Protect Yourself From Common Power Line Hazards

Posted on May 15, 2013

May is National Electrical Safety Month, and agencies across the country are doling out tips which aim to keep citizens safe from common hazards associated with electrical lines.  The Michigan-based Consumers Energy wants to make sure that adults and kids out playing this summer are protected from harm, while the Energy Education Council’s Safe Electricity program wants people working near power lines to stay safe.  We’d like to relate how you can ensure safety in each regard.

If your children go outside to play, make sure that they know climbing a utility pole is never permissible.  Not only does drawing near to power lines pose a shock hazard, but the child could fall and sustain a serious injury that way.  Similarly, kids should be warned not to climb a tree that’s even in the vicinity of power lines.

To cut down on that latter threat, it’s up to you to make sure you don’t plant trees near power lines.  Those trees will grow quickly after just a couple years, and the situation could prove dangerous if the branches begin to entangle the power lines.  Should you move into a home with such a tree, or a tree that you planted still shoots up around electrical lines despite your best efforts, don’t conduct branch cutting work yourself.  Call a local agency that’s qualified to handle such a job.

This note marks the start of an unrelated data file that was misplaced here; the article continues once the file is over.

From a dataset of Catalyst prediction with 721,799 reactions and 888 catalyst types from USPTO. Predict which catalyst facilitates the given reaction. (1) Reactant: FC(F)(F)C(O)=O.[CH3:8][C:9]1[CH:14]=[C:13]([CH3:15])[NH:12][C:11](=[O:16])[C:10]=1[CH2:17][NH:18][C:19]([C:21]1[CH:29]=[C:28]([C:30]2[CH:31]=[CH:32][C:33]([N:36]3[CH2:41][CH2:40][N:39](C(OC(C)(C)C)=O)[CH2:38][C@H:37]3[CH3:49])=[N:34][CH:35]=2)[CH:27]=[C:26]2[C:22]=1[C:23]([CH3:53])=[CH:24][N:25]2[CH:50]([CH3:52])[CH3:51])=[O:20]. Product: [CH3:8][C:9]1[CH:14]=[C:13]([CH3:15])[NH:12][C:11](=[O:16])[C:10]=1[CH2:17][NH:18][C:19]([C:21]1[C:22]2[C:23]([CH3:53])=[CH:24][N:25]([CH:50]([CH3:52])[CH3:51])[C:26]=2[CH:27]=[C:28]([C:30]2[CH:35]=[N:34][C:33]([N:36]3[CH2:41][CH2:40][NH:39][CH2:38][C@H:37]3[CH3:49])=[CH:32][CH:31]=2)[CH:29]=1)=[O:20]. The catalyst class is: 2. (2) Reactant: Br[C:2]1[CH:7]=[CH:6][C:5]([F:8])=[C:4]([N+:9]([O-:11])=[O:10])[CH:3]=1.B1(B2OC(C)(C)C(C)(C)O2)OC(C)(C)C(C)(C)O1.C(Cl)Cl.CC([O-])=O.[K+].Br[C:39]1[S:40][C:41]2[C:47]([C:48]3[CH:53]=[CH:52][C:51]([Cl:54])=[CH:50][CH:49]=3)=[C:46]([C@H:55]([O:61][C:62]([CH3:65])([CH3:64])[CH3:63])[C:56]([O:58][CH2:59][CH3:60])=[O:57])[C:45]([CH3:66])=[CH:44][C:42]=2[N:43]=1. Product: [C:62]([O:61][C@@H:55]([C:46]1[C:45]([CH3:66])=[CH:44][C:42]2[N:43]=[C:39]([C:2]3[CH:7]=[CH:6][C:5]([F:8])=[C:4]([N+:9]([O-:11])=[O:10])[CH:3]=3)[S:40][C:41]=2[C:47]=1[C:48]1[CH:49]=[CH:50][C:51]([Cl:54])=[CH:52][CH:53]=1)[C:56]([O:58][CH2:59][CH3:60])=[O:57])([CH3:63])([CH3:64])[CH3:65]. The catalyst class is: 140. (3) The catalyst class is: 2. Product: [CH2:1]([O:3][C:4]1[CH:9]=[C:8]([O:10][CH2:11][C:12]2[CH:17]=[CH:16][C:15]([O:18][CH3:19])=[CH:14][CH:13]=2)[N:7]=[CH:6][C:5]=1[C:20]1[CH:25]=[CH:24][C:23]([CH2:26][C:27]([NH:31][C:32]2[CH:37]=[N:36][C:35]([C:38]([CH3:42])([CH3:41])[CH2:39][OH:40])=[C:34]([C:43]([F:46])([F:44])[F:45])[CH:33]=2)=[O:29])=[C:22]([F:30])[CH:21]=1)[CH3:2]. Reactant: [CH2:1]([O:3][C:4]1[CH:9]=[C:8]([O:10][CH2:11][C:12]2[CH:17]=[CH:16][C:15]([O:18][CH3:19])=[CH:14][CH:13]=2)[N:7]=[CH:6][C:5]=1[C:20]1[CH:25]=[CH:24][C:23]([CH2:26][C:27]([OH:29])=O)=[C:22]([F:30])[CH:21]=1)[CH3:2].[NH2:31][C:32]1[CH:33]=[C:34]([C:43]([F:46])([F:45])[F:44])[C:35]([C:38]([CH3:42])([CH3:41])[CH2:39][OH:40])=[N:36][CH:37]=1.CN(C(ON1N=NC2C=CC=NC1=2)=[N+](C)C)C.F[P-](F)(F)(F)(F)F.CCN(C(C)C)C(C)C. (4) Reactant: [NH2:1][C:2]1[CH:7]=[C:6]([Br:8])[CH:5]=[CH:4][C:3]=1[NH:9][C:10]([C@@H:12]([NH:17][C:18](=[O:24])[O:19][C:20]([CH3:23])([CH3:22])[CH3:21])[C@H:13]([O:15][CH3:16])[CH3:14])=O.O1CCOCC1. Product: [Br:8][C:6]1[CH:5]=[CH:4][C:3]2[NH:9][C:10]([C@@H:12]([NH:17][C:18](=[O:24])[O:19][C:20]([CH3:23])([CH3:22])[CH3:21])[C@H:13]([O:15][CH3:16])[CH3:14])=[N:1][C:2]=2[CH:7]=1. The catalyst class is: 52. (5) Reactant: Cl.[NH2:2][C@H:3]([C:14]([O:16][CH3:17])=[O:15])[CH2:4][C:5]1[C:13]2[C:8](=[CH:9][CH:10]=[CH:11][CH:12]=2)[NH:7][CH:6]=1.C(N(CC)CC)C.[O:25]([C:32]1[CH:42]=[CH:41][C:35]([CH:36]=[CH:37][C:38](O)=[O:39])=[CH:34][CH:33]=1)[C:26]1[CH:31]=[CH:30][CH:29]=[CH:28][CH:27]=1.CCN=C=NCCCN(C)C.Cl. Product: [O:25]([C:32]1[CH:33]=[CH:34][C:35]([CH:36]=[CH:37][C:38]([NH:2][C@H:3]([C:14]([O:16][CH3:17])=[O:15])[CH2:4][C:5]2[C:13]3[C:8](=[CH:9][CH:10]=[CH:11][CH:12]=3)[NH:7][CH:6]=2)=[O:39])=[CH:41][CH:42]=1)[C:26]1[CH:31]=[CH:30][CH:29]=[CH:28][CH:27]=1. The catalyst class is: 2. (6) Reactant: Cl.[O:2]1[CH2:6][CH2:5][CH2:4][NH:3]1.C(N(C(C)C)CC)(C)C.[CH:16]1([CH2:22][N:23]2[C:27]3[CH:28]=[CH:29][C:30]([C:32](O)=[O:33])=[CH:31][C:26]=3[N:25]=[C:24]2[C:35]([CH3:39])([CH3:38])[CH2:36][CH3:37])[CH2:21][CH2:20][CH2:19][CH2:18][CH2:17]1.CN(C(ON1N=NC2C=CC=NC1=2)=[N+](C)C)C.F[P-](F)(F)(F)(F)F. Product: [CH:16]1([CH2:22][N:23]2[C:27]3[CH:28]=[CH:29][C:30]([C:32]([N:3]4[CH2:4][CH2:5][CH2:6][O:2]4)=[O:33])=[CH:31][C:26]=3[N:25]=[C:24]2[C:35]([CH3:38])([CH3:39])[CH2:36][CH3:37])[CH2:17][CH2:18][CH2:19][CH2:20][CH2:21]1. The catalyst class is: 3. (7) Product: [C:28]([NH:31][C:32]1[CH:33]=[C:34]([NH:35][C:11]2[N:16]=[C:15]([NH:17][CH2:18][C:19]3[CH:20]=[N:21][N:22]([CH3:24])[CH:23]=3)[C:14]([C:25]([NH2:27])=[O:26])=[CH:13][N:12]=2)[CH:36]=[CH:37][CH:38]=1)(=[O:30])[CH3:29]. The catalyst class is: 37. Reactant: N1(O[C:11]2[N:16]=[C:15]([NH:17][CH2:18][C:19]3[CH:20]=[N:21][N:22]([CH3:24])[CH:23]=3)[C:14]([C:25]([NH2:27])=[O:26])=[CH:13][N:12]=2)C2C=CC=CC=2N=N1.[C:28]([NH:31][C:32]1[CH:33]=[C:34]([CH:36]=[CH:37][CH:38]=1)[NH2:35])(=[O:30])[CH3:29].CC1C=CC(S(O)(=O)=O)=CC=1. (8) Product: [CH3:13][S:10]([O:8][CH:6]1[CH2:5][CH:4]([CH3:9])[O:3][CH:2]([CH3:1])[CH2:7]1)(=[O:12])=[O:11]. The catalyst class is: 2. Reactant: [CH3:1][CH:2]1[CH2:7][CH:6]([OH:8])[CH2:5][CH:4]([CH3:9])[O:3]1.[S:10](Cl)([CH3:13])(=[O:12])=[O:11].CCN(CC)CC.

A typical summer activity that could prove hazardous when power lines are around is flying a kite.  Make sure your children never participate in this activity anywhere that power lines are in the vicinity, and if somehow a kite does get stuck on the line, the child should move away at once.  You shouldn’t attempt to retrieve the kite without a professional, as the shock which could take place can prove fatal.

If you do have to conduct some type of work around your home and power lines are nearby, it’s imperative that you take certain precautions.  Things like ladders and longer pruning shears need to be kept a safe distance away from the lines; the extended reach of the tools could makes it far easier to contact power lines, especially when the wind is blowing at high speeds.

The proper precautions become particularly important if you have to do any work on your roof.  Think twice about using a blower or water extension around power lines if you’re cleaning the gutters, as this could create a potential shock hazard.

Keep in mind that you don’t always have to even touch a power line to suffer a shock.  Thanks to the arcing phenomenon, it’s possible to be electrocuted within ten feet of the lines.  Thus, you might just consider hiring a professional to do roof work if power lines are that close to your home.

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